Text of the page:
This particular study goes against the assimilation theory, which claims that immigrants’ external features will not act as a barrier towards upward mobility as long as they assimilate themselves within the U.S. culture. Immigrants’ home cultures are usually seen as disadvantages, therefore, immigrants are heavily pressured to acculturate and leave their old identities behind. The problem with this theory is that it attributes downward mobility to individuals’ characters, as if their struggles are purely a result of their “bad habits” and inability to blend in. The assimilation theory fails to acknowledge that many privileged people tend to hold implicit racism, which makes them act biasedly towards whom they hire and how much they offer to pay them. As several research studies have found, physical features do play at least some part in acting as barriers against the access to many privileges.
Furthermore, the assimilation theory also minimises the extent to which people’s socio-economic backgrounds shape their identities. According to Dr. Ainslie’s work, an individual’s class standing influences a wide range of traits such as their taste in music, food, fashion, and most importantly, their self-esteem. Ainslie’s assertion about individuals’ social class impacting self-image, along with Han’s research about darker-skinned immigrants and downward mobility imply that darker-skinned individuals experiencing downward mobility may start viewing themselves as unskilled or untalented; this in turn, further perpetuates systemic racism because these individuals now feel that they deserve to be in their unfortunate positions.
Institutionalised colorism came with the onset of colonialism during the 16th century and has constantly served to be a major problem throughout the world. The consequences of colorism has resulted in the development of several problematic modern day phenomena such as racism, discrimination, stigmatisation, and prejudice. Even though explicit racism may not be as common in the U.S. as it was before, implicit racism is still integrated into the major institutions and is continuously perpetuated by events such as the differential treatment of lighter versus darker skinned individuals. Therefore, it’s important that we study issues of race and colorism in intersection to other flawed systems in our society such as our unequal class system, as it will give us a deeper understanding of the problems that are devastating marginalised communities everyday, eventually leading to the construction of better, more effective solutions to help these improve our communities.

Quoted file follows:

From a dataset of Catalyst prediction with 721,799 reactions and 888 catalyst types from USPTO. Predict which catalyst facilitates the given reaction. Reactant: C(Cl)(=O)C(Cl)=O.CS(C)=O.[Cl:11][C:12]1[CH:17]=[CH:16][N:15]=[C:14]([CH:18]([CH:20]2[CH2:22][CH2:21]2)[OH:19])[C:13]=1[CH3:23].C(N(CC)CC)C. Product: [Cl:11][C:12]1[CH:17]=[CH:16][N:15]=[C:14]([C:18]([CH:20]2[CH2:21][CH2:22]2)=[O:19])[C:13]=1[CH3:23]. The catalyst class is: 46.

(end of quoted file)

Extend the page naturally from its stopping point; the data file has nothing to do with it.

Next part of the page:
Ainslie R. C. (2009). Social class and its reproduction in immigrants’ construction of self. Psychoanalysis, Culture & Society, 14(3), 213-224. https://doi.org/10.1057/pcs.2009.13
Han, J. (2020). Does skin tone matter? Immigrant mobility in the U.S. labor market. Demography, 57(2), 1-22. https://doi.org/10.1007/s13524-020-00867-7
Montalvo, F. F., & Codina, G. E. (2001). Skin color and Latinos in the United States. Ethnicities, 1(3), 321-341. https://doi.org/10.1177/146879680100100303
Painter, M. A., Holmes, M. D., & Bateman, J. (2015). Skin tone, race/ethnicity, and wealth inequality among new immigrants. Social Forces, 94(3), 1153-1185. https://doi.org/10.1093/sf/sov094
Zhou, M. (1997). Growing up American: the challenge confronting immigrant children and children of immigrants. Annual Review of Sociology, 23(1), 63-95. https://doi.org/10.1146/annurev.soc.23.1.63
Madiha is an intersectional feminist who wants to write to spread awareness of marginalised issues.
Featured image source: Africans.us